Thursday, October 24, 2013

The Biggest Loser Season 15, Episode 2: The luck of the draw

The goal here is not to give a recap, but to pull out some interesting points from each episode. Full episodes and episode guides are available at the show website.

The theme of this episode was chance -- the big dice are back, making one team member's results effect the whole team brought that element to the forefront. It also meant that no one could calculate that this would be a good week to slack off -- though on this show it really doesn't seem like that would ever be a great idea. The introduction of "red lines" early in the show means that a team member can't talk his or her way into staying if the numbers aren't there. They all had to lose as if their whole team were depending on them, because they could be.

There is always an element in life that can't be controlled. One of the big things successful contestants always seem to learn is that there are things in their lives that they can control (their own behavior, their choices) and things that they cannot (other people's actions, dumb luck). One of the factors that seems to lead people to the show in the first place is trying to control the wrong things, and there are always situations on the show where people get so hung up in some external drama that they forget to manage the things they can control.

I saw a little of this dynamic in Red Team member Tanya this week. One of her team members spilled water during a challenge where they were trying to fill a fishtank, and she would not let it go. One thing that can't be controlled is the past, and everyone makes mistakes. The challenge was somewhat important, but not so important that it was worth alienating a team member over. In the long run, building good relationships is just as important on TBL as anything else. There were a lot of elements to this challenge that were left up to luck, but teams were also all tied together. This meant that learning to work together was an important element, and it also increased tension for people who want to be in control. Tanya, ironically enough, ended up being the one whose weight counted for the whole team, and she got really lucky because she did not have a good week, and just survived because someone else was worse. Her language when talking about her team bugged me for some reason, describing one as "my little rock star," and another as "my gentle giant." I think it made me think she placed herself at the center of the Red Team Universe. But of course, this could all be editing. This is still reality TV, so the editors still want to invent drama if they can.

There are some areas, though, where the show has really improved. At the beginning of the show, we get an important discussion between Craig and Jillian after she "saved" him the last week.  It seems to be the kind of conversation that Jillian was talking about when she said that we never hear the whole story. In this Craig had responded to the death of his overweight father at a young age with so much guilt and pain that he seemed determined to repeat his father's patterns and early death. Letting go of the guilt and the weight, he said, felt like turning his back on his father.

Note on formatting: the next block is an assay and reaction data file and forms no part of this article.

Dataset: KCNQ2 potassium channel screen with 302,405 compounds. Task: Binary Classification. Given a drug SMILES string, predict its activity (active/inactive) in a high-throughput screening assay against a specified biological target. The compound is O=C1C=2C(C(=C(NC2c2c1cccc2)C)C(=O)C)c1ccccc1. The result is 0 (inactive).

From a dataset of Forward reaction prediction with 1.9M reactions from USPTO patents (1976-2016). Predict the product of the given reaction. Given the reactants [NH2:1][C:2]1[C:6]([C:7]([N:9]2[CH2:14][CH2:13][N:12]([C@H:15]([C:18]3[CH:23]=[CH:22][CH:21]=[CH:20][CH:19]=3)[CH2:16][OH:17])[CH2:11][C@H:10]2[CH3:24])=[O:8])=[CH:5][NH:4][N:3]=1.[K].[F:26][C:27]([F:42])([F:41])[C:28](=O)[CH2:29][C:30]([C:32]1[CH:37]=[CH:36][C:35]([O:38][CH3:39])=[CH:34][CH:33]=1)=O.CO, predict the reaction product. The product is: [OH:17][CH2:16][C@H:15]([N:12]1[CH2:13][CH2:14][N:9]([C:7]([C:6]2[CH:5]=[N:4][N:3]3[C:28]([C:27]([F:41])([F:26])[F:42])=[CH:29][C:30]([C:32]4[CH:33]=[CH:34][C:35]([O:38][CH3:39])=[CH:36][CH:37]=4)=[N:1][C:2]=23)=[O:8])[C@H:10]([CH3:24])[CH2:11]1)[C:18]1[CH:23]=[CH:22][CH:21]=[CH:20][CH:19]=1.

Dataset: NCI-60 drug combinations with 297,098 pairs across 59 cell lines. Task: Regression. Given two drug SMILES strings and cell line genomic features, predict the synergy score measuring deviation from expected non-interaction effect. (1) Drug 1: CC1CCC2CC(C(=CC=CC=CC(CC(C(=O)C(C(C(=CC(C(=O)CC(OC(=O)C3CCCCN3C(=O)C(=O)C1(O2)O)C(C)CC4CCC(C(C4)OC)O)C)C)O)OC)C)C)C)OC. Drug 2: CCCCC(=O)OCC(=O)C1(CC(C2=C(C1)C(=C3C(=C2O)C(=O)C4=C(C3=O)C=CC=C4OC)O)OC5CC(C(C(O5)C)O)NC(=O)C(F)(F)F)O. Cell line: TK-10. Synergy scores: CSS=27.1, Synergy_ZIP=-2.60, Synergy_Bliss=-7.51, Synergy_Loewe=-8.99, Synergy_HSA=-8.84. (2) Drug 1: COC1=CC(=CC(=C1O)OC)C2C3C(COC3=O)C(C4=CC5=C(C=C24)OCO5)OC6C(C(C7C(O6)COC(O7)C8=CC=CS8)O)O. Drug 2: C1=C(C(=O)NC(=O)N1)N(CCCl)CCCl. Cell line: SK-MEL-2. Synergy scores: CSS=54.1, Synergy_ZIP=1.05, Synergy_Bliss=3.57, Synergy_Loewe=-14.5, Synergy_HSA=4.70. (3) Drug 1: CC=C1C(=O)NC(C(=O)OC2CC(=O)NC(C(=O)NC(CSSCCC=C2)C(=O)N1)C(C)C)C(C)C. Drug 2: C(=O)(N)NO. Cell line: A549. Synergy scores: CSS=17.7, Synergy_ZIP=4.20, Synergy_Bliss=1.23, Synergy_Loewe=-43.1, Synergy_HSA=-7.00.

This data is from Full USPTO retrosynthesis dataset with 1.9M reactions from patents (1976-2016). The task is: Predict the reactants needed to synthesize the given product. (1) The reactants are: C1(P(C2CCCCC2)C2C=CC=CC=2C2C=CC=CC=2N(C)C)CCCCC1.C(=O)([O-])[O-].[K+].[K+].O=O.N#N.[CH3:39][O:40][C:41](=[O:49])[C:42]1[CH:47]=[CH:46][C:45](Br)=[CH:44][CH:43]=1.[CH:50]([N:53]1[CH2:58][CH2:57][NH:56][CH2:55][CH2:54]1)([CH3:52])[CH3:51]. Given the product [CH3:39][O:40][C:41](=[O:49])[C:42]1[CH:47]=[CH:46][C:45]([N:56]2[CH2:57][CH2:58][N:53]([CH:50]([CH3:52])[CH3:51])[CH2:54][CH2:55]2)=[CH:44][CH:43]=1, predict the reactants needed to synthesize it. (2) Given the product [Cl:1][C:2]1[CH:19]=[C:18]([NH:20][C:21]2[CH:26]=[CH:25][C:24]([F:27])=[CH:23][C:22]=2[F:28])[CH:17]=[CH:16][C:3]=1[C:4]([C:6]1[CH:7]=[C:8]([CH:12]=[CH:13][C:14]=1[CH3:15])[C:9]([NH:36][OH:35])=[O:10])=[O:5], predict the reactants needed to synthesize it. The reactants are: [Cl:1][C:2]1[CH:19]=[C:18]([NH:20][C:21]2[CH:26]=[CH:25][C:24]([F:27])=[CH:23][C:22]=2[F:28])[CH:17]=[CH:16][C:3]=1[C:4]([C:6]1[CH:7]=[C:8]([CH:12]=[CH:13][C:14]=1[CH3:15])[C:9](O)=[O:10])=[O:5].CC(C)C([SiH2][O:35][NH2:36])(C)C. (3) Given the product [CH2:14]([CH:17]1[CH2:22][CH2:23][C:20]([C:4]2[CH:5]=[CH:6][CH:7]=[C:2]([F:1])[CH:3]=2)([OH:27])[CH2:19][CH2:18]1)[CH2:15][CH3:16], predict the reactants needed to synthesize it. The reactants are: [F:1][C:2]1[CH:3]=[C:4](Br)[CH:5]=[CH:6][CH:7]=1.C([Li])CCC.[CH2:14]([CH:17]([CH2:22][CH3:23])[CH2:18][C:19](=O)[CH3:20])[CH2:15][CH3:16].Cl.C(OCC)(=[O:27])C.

I also liked that we got one in-depth visit with Dr. H. and Ruben instead of a whole bunch of random medical information. Not surprisingly for a guy who ways almost 500 pounds, Ruben has Type II diabetes.  There was some real discussion of what that meant for him.

I loved seeing the update with Lindsay from last season -- she seems to have really grown into herself and looked genuinely happy and active. She also seems to have dropped the cheerleader obsession. I think the show did a reasonably good job with the kids who signed up to be on the show. What I really did not like was that Jennifer's daughter's weight issues were dragged so prominently onto the show. The kids from last season were kids who had signed up for the show, but as far as I can tell, Jennifer's daughter has not. I feel sorry for her having to go to school after her friends see her mother crying on national TV about her weight problems. I also think that turning a kid into a problem only makes things worse.

Finally, I felt really bad for Hap for missing the birth of his son, but he really stepped it up this week. He responds so well to Bob's belief in him that it makes me wonder if he didn't have anyone in his life who seemed to have faith in him. I wonder if we will get more of his story.

As always, comments, thoughts, discussion welcome. Thanks for reading!

2 comments:

  1. Still have not decided whether or not to watch. Have not seen any of this season yet, but still enjoying your insights as they are universal themes.

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  2. I didn't watch last season, but this season sounds different in many good ways. I'll try to watch the next episode. Love your reviews.

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"Count your calories, work out when you can, and try to be good to yourself. All the rest is bulls**t." -- Jillian Michaels at BlogHer '07